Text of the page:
Gardening: Touch of the tropics for your garden

Phyl Boyce


Phyl Boyce

This very popular Canna Tropicana with orange and red variegated foliage could add brillant colours to your garden in the autumn. Although a plant is from the tropics there are many temperate varieties
This is the time of the year that cannas bring that exotic touch to the garden.

This is the time of the year that cannas bring that exotic touch to the garden.

This year cannas have grown very well, the early moisture in spring and the heat over the summer months has produced large leaves with lots of flowers. Cannas are tender plants, easy to grow, which have exotic banana like foliage and large colourful flowers. In Victorian times there was a great interest in cannas and many hundreds of varieties existed. Due to lack of interest in the intervening years many varieties have been lost.

There is a renewed interest in cannas and many varieties are now available with flowers in shades of red, orange, pink and yellow. Flowers are often bicolour with blotches, spots and streaks of different colour.

The foliage is also very attractive and comes in shades of purple, bronze, red, green and striped. Cannas can range in height from a few feet to as much as ten feet tall. Cannas are very strong and sturdy plants which require no staking. We treat our cannas a bit like our dahlias, some of the hardier ones are left in the ground over the winter.

The rest are dug up, leaving the lifted plant as an undisturbed solid clump and stored in a frost free place. In spring the solid clump is divided and potted up. Canna rhizomes do not normally enter a totally dormant stage and if they dry out, some rhizomes may be lost. This is perhaps one of the reasons why some garden centres do not stock canna rhizomes.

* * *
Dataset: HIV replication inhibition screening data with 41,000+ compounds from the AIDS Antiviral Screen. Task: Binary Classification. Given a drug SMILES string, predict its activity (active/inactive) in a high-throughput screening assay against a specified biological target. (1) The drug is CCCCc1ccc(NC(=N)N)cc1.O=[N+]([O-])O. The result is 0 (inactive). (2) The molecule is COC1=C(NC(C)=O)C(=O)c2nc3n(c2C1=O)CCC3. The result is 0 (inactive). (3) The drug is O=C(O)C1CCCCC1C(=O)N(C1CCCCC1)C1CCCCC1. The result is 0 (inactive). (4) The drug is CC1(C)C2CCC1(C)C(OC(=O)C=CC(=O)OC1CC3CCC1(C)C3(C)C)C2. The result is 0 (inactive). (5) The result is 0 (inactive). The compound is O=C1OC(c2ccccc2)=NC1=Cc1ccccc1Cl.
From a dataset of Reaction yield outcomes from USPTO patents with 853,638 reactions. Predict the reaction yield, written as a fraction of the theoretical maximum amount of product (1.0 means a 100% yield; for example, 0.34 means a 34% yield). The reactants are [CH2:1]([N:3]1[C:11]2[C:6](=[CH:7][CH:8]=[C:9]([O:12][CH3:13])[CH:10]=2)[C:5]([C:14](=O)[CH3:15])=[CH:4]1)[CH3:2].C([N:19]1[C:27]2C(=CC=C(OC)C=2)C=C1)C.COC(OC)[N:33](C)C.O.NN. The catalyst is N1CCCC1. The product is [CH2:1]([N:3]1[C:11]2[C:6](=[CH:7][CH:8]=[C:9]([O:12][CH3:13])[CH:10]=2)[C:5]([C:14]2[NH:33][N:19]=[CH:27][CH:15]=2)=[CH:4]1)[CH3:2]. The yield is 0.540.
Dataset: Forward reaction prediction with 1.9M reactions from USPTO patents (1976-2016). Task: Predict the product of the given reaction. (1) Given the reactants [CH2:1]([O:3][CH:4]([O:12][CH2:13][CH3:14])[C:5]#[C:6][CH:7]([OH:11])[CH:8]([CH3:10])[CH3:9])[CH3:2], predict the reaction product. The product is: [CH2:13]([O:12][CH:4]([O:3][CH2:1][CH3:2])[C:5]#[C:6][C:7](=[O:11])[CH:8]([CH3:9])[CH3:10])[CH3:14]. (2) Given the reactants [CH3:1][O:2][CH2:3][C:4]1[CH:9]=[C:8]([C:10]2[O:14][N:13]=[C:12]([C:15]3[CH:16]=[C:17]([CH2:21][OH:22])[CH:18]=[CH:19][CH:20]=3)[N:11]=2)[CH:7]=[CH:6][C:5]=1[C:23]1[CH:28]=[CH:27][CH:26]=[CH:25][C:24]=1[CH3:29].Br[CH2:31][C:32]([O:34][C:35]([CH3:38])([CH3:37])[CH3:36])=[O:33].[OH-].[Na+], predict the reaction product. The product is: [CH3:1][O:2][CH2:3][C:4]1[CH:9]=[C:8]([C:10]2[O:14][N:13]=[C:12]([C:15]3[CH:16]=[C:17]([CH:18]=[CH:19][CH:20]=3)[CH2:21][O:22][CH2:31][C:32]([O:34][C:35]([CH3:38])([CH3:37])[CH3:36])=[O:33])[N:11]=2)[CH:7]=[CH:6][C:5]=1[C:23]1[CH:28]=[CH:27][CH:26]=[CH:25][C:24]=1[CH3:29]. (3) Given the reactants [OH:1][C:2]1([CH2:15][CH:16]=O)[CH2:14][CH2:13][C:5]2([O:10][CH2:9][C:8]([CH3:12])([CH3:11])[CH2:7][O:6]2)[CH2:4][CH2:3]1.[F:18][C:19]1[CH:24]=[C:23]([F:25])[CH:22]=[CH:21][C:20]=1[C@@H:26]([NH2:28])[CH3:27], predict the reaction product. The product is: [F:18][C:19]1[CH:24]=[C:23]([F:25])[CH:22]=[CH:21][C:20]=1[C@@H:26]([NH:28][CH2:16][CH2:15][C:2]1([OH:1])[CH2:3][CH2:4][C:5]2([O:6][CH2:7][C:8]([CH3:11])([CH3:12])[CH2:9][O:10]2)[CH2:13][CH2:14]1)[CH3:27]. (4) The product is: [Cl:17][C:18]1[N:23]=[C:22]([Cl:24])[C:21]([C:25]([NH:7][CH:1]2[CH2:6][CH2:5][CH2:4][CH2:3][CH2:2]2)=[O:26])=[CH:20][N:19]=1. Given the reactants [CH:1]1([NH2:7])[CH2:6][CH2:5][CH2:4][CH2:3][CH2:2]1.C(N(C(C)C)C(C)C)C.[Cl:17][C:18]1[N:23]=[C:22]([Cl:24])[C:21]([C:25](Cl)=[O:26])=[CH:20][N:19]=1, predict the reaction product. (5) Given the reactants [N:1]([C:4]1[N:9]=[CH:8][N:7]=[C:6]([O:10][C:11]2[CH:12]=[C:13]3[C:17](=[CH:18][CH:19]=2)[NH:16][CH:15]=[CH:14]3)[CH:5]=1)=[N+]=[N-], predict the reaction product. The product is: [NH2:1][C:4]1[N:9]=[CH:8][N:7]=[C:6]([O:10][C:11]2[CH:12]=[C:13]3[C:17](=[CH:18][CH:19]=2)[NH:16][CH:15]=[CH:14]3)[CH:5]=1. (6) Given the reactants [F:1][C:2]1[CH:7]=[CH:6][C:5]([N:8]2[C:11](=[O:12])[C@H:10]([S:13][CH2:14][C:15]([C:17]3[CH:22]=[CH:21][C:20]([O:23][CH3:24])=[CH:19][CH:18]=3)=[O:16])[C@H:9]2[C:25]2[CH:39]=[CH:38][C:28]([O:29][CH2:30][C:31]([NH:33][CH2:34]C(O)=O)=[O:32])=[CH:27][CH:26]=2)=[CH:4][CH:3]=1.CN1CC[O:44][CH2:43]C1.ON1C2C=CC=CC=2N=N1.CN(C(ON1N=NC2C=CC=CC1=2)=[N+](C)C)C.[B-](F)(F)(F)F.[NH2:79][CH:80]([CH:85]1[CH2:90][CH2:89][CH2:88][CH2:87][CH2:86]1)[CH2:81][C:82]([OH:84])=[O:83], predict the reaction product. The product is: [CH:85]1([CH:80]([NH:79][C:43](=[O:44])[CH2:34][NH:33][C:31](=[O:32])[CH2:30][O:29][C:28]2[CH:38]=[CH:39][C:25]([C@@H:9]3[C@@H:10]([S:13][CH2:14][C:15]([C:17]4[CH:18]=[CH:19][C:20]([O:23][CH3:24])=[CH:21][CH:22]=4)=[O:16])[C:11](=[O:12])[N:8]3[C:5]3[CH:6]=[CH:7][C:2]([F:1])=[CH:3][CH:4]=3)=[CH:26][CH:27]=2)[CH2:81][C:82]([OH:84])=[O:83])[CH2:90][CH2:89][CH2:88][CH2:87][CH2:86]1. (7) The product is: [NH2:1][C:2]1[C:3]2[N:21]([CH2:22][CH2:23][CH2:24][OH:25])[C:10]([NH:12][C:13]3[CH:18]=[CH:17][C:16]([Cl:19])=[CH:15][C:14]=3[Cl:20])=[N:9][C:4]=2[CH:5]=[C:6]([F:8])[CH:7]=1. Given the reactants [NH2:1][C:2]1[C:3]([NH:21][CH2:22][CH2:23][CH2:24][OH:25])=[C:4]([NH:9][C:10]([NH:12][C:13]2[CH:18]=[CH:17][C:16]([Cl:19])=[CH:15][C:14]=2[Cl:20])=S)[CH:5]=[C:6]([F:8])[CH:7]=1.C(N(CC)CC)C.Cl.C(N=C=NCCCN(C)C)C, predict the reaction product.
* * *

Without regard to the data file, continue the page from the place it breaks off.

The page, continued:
Cannas are easy to grow. You can buy cannas as rhizomes from your garden centre and pot them up in any multi-purpose compost in late March or early April and place them in a greenhouse or warm place.

The earlier the rhizome is started into growth the sooner it will flower. Plant out into the garden at the beginning of June and they should start to flower from August and continue on flowering until the first frost. When planting out prepare the site well. The site needs to be dug, the deeper the better and lots of well rotted manure or compost 

It is impossible to overfeed cannas. The ideal location for a canna is a warm, damp, sheltered place. Instead of buying canna rhizomes you may buy canna plants already potted up from your local garden centre.

Cannas may also be grown in pots or tubs and placed in your patio or conservatory to delight and amaze visitors to your garden. There are dwarf varieties which flower earlier than the larger ones. If planting in pots or tubs, again the message is, lots of rotten manure.

The variegated cannas are the most popular. Canna ‘Durban’, sometimes sold under the name ‘Tropicana’, appeared a few years ago causing a sensation. It has stunning colourations with pink veins on a dark purple leaf with an orange flower. Canna ‘Striata’ has yellow veins on a green leaf with an orange flower. Canna ‘Black Knight’ has bronze foliage with dark red flowers. Canna ‘Stuttgart’ is a recent plant, introduced from USA in 1998, has green foliage with large white veins and apricot 

Once smitten by these wonderful plants you will want to grow more and more varieties of these wonderful plants.

Jobs for the week

Gladioli plants which have finished flowering should be lifted from the ground before they are damaged by frost and excessive frost. Dry them off in the greenhouse before cleaning off the soil and cutting back the old foliage and flower spikes.

Now is a good time to plan out a herbaceous border if you want a spectacular display next year. Dig the ground and remove all perennial weeds, add in plenty of compost or well rotted manure. Choose plants that will provide a long season of interest and a succession of flowers.

Plant a number of each variety to create a bold drift rather than having plants dotted around the place. Most plants in the herbaceous bed will have finished flowering at this stage, do not cut old dead stems until next spring, they provide shelter for the new emerging shoots and a place for beneficial insects to hibernate over winter.